The boys started Sixth Grade a week ago so I can think of no better post for today than showing you the majority of the art projects they did last year, yeah, in fifth...
(You might remember, I took the summer off.)
Now, I can't say that Warhol would be the first place to start in an Art class. His iconoclasm requires a broad knowledge of both what came before him and the incredibly strange zeitgeist of the era from whence he sprung.
But, hey, it's a soup can and that's silly:
Z went with Zack's Mystery Soup - no surprise there. It says right on the label "It's a Surprise in every can.™" Yep, he added a trademark.
Nick went with Dragon Soup. I heard it tastes like rattlesnake. I'm pleased he spelled everything correctly and... wait. That says "Peebles's" right there at the top. Possessives are hard. I like the handwritten font, he makes the lower case "b" like I do, not using the silly bridge thing they teach but a sensible round bottom that looks like the letter.
They moved on from that to the "Crushed Can Project." As I recall, they were to 'anthropomorphize', their word, a smashed pop (that's soft drink in Ohioese) can. They used other found and re-purposed materials. On the left is Zack's lion, majestic and all, surrounded in stars as lions often are. Nick's is a sloth wearing a panda shirt on a branch, or maybe a crazed ear-less orangutan. An otter? (Nick, Dude, I'm sorry, I forgot to ask, hopefully you'll remember.)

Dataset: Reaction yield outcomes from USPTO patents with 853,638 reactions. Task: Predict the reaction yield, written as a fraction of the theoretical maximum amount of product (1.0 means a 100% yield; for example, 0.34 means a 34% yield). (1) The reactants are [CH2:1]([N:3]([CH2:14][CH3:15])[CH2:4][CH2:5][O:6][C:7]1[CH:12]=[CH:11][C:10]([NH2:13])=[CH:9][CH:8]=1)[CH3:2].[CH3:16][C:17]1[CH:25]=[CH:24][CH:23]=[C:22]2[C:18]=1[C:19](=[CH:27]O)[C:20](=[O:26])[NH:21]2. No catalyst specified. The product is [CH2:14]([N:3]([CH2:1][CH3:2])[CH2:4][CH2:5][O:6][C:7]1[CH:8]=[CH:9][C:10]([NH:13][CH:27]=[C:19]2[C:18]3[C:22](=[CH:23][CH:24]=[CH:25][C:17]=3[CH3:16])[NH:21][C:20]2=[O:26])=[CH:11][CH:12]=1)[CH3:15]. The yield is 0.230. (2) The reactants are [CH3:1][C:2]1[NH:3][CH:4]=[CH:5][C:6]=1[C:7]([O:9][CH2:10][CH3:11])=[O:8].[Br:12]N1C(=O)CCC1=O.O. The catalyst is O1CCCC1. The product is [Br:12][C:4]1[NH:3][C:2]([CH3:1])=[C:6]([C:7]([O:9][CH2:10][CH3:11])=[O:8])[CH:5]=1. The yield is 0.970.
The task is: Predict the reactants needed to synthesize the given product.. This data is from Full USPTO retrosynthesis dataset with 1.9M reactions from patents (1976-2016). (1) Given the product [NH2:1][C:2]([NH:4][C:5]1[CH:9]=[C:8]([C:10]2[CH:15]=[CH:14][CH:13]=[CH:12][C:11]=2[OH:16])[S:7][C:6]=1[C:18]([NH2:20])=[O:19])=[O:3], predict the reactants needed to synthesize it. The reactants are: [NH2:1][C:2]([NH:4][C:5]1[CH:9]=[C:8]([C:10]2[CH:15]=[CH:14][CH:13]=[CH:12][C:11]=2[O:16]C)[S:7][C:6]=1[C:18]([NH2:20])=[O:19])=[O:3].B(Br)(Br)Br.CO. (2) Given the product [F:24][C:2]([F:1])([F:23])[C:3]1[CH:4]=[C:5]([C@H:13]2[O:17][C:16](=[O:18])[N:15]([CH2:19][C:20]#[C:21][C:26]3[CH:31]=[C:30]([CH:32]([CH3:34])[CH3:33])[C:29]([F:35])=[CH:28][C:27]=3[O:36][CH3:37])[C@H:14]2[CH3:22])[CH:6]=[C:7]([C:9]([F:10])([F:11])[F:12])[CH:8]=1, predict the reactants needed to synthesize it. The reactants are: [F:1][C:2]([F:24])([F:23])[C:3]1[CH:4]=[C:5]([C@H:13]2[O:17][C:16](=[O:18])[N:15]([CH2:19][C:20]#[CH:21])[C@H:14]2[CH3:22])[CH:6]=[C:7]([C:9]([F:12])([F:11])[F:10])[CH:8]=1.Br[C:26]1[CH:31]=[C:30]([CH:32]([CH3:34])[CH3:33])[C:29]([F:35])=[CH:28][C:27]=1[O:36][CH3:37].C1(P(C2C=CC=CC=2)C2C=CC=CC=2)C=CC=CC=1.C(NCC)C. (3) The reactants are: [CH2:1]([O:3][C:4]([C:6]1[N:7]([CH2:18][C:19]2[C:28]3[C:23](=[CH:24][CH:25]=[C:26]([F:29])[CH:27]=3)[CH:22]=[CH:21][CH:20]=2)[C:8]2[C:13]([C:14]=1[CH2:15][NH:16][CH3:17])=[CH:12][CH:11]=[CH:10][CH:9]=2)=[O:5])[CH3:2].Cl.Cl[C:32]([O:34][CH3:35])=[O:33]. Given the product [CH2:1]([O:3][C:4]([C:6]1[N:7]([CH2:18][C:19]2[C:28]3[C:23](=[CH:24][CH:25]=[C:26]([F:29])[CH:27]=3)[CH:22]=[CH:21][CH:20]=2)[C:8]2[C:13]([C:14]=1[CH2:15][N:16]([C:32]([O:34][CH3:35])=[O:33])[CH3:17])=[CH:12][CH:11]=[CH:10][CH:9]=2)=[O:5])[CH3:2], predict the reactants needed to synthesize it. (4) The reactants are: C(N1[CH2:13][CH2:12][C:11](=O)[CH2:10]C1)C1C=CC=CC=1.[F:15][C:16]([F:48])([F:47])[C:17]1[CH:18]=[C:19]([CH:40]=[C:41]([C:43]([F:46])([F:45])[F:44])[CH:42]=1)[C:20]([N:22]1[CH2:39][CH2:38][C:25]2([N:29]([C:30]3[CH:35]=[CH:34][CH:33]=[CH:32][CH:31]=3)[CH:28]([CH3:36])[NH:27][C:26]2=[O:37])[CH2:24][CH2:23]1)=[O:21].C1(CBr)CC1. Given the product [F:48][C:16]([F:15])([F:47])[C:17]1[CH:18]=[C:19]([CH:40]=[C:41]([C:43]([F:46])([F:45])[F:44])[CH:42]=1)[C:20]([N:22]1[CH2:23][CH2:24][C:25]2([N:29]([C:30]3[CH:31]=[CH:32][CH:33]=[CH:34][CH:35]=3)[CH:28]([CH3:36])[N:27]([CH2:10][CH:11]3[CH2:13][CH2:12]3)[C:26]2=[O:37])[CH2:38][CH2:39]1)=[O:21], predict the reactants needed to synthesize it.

Here's a classic. The string spiraled around other string - all different and emphatically arbitrary colors, it's important to note - on a painted paper plate - again, the colors don't seem to matter. You probably made one long ago, it's in the curricula with the stretchy string potholders, you remember, the ones that melt and burn when you hold a hot pot? Let's call them "Stringies..."
Hold on. Are those the same one? No one's blue on the outer ring and the other one is brown, right? Wait. Is that mine, or yours? Truth is, it could be anyone's. (Possessives are hard.)
Let's move on.
This one baffled me initially. It was like the last two days of school when all this stuff came home and I just put it aside and, well, took the summer off. I remembered they talked about Impressionism and I think this was to illustrate pointillism. They painted butterflies on muslin over a piece of rough (80-grit for the art historians) sandpaper to mimic the affect, I think...
Zack's is one of the two and Nick's is the other.